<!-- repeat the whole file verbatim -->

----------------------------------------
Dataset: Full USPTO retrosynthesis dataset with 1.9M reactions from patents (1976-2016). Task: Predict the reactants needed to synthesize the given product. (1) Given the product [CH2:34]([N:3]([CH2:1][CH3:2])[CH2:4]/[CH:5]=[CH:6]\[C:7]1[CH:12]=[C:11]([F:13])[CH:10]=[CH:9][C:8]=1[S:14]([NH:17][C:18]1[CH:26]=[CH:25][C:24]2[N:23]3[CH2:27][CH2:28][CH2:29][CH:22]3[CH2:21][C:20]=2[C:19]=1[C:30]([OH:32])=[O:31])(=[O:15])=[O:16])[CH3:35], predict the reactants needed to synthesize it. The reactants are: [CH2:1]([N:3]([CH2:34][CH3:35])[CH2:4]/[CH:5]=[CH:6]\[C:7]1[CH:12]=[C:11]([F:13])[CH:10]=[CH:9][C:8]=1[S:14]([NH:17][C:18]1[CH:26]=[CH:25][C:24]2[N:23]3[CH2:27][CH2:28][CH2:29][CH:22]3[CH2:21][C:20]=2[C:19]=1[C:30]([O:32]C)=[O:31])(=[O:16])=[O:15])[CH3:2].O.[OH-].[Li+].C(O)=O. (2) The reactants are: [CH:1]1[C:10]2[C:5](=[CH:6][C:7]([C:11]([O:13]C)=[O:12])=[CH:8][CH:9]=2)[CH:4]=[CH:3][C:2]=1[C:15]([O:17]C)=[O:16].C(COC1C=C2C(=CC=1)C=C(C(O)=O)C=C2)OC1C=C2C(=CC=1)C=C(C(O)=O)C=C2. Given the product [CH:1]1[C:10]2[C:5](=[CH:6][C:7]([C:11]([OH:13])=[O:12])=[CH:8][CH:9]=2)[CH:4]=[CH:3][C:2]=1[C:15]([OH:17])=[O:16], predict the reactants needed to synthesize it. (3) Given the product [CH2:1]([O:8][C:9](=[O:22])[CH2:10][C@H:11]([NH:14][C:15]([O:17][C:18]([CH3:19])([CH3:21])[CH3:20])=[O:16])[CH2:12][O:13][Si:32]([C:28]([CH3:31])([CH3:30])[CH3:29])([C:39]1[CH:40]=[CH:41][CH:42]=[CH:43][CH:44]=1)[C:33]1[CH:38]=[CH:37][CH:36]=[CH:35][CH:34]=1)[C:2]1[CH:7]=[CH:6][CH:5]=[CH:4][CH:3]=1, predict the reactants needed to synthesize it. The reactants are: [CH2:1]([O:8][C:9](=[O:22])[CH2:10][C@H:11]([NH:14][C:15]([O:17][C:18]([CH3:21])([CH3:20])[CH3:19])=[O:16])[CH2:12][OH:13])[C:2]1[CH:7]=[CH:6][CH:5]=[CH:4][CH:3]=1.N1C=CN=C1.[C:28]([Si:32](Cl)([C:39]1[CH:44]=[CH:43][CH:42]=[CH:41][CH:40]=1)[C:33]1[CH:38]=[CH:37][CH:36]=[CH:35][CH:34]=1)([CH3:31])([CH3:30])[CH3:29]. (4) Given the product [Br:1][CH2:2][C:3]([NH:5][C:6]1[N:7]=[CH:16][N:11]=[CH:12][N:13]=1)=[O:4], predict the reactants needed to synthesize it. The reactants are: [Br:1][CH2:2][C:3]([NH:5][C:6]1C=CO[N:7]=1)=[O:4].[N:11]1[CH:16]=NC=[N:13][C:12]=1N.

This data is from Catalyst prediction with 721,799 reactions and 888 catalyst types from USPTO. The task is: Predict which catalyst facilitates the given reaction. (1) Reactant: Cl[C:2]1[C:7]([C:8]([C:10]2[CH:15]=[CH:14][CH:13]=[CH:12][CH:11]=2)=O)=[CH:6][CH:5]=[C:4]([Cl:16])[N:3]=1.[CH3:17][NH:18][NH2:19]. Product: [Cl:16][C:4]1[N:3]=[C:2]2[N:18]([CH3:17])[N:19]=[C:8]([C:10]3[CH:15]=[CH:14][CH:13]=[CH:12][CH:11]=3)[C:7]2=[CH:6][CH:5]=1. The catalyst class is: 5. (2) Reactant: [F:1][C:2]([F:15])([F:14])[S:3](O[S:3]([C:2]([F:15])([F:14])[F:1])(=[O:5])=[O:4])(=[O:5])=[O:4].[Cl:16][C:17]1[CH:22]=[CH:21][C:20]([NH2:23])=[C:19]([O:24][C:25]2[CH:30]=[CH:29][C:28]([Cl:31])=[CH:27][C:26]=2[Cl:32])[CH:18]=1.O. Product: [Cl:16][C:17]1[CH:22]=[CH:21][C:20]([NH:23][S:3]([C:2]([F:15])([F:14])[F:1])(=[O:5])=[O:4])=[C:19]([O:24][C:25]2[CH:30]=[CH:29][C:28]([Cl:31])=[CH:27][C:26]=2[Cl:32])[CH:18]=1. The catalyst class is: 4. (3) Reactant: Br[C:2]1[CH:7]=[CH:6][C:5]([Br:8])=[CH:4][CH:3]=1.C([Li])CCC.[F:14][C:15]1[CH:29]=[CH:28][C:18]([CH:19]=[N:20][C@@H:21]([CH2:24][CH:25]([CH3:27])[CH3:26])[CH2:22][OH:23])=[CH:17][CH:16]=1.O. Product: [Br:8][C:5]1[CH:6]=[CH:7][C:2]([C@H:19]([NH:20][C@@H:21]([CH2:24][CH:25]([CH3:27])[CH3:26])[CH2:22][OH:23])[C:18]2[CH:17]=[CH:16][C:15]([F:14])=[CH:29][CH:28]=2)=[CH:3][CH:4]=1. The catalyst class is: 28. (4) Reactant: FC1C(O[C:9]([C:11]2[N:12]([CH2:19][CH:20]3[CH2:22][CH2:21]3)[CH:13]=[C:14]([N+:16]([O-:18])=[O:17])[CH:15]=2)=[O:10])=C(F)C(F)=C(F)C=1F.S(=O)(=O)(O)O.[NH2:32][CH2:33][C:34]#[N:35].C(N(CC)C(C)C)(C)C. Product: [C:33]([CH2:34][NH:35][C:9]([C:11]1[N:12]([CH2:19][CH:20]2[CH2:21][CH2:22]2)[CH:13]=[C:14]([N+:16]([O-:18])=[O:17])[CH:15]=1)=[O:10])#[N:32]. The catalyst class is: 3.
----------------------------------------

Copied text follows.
Dataset: Full USPTO retrosynthesis dataset with 1.9M reactions from patents (1976-2016). Task: Predict the reactants needed to synthesize the given product. (1) Given the product [CH2:34]([N:3]([CH2:1][CH3:2])[CH2:4]/[CH:5]=[CH:6]\[C:7]1[CH:12]=[C:11]([F:13])[CH:10]=[CH:9][C:8]=1[S:14]([NH:17][C:18]1[CH:26]=[CH:25][C:24]2[N:23]3[CH2:27][CH2:28][CH2:29][CH:22]3[CH2:21][C:20]=2[C:19]=1[C:30]([OH:32])=[O:31])(=[O:15])=[O:16])[CH3:35], predict the reactants needed to synthesize it. The reactants are: [CH2:1]([N:3]([CH2:34][CH3:35])[CH2:4]/[CH:5]=[CH:6]\[C:7]1[CH:12]=[C:11]([F:13])[CH:10]=[CH:9][C:8]=1[S:14]([NH:17][C:18]1[CH:26]=[CH:25][C:24]2[N:23]3[CH2:27][CH2:28][CH2:29][CH:22]3[CH2:21][C:20]=2[C:19]=1[C:30]([O:32]C)=[O:31])(=[O:16])=[O:15])[CH3:2].O.[OH-].[Li+].C(O)=O. (2) The reactants are: [CH:1]1[C:10]2[C:5](=[CH:6][C:7]([C:11]([O:13]C)=[O:12])=[CH:8][CH:9]=2)[CH:4]=[CH:3][C:2]=1[C:15]([O:17]C)=[O:16].C(COC1C=C2C(=CC=1)C=C(C(O)=O)C=C2)OC1C=C2C(=CC=1)C=C(C(O)=O)C=C2. Given the product [CH:1]1[C:10]2[C:5](=[CH:6][C:7]([C:11]([OH:13])=[O:12])=[CH:8][CH:9]=2)[CH:4]=[CH:3][C:2]=1[C:15]([OH:17])=[O:16], predict the reactants needed to synthesize it. (3) Given the product [CH2:1]([O:8][C:9](=[O:22])[CH2:10][C@H:11]([NH:14][C:15]([O:17][C:18]([CH3:19])([CH3:21])[CH3:20])=[O:16])[CH2:12][O:13][Si:32]([C:28]([CH3:31])([CH3:30])[CH3:29])([C:39]1[CH:40]=[CH:41][CH:42]=[CH:43][CH:44]=1)[C:33]1[CH:38]=[CH:37][CH:36]=[CH:35][CH:34]=1)[C:2]1[CH:7]=[CH:6][CH:5]=[CH:4][CH:3]=1, predict the reactants needed to synthesize it. The reactants are: [CH2:1]([O:8][C:9](=[O:22])[CH2:10][C@H:11]([NH:14][C:15]([O:17][C:18]([CH3:21])([CH3:20])[CH3:19])=[O:16])[CH2:12][OH:13])[C:2]1[CH:7]=[CH:6][CH:5]=[CH:4][CH:3]=1.N1C=CN=C1.[C:28]([Si:32](Cl)([C:39]1[CH:44]=[CH:43][CH:42]=[CH:41][CH:40]=1)[C:33]1[CH:38]=[CH:37][CH:36]=[CH:35][CH:34]=1)([CH3:31])([CH3:30])[CH3:29]. (4) Given the product [Br:1][CH2:2][C:3]([NH:5][C:6]1[N:7]=[CH:16][N:11]=[CH:12][N:13]=1)=[O:4], predict the reactants needed to synthesize it. The reactants are: [Br:1][CH2:2][C:3]([NH:5][C:6]1C=CO[N:7]=1)=[O:4].[N:11]1[CH:16]=NC=[N:13][C:12]=1N.

This data is from Catalyst prediction with 721,799 reactions and 888 catalyst types from USPTO. The task is: Predict which catalyst facilitates the given reaction. (1) Reactant: Cl[C:2]1[C:7]([C:8]([C:10]2[CH:15]=[CH:14][CH:13]=[CH:12][CH:11]=2)=O)=[CH:6][CH:5]=[C:4]([Cl:16])[N:3]=1.[CH3:17][NH:18][NH2:19]. Product: [Cl:16][C:4]1[N:3]=[C:2]2[N:18]([CH3:17])[N:19]=[C:8]([C:10]3[CH:15]=[CH:14][CH:13]=[CH:12][CH:11]=3)[C:7]2=[CH:6][CH:5]=1. The catalyst class is: 5. (2) Reactant: [F:1][C:2]([F:15])([F:14])[S:3](O[S:3]([C:2]([F:15])([F:14])[F:1])(=[O:5])=[O:4])(=[O:5])=[O:4].[Cl:16][C:17]1[CH:22]=[CH:21][C:20]([NH2:23])=[C:19]([O:24][C:25]2[CH:30]=[CH:29][C:28]([Cl:31])=[CH:27][C:26]=2[Cl:32])[CH:18]=1.O. Product: [Cl:16][C:17]1[CH:22]=[CH:21][C:20]([NH:23][S:3]([C:2]([F:15])([F:14])[F:1])(=[O:5])=[O:4])=[C:19]([O:24][C:25]2[CH:30]=[CH:29][C:28]([Cl:31])=[CH:27][C:26]=2[Cl:32])[CH:18]=1. The catalyst class is: 4. (3) Reactant: Br[C:2]1[CH:7]=[CH:6][C:5]([Br:8])=[CH:4][CH:3]=1.C([Li])CCC.[F:14][C:15]1[CH:29]=[CH:28][C:18]([CH:19]=[N:20][C@@H:21]([CH2:24][CH:25]([CH3:27])[CH3:26])[CH2:22][OH:23])=[CH:17][CH:16]=1.O. Product: [Br:8][C:5]1[CH:6]=[CH:7][C:2]([C@H:19]([NH:20][C@@H:21]([CH2:24][CH:25]([CH3:27])[CH3:26])[CH2:22][OH:23])[C:18]2[CH:17]=[CH:16][C:15]([F:14])=[CH:29][CH:28]=2)=[CH:3][CH:4]=1. The catalyst class is: 28. (4) Reactant: FC1C(O[C:9]([C:11]2[N:12]([CH2:19][CH:20]3[CH2:22][CH2:21]3)[CH:13]=[C:14]([N+:16]([O-:18])=[O:17])[CH:15]=2)=[O:10])=C(F)C(F)=C(F)C=1F.S(=O)(=O)(O)O.[NH2:32][CH2:33][C:34]#[N:35].C(N(CC)C(C)C)(C)C. Product: [C:33]([CH2:34][NH:35][C:9]([C:11]1[N:12]([CH2:19][CH:20]2[CH2:21][CH2:22]2)[CH:13]=[C:14]([N+:16]([O-:18])=[O:17])[CH:15]=1)=[O:10])#[N:32]. The catalyst class is: 3.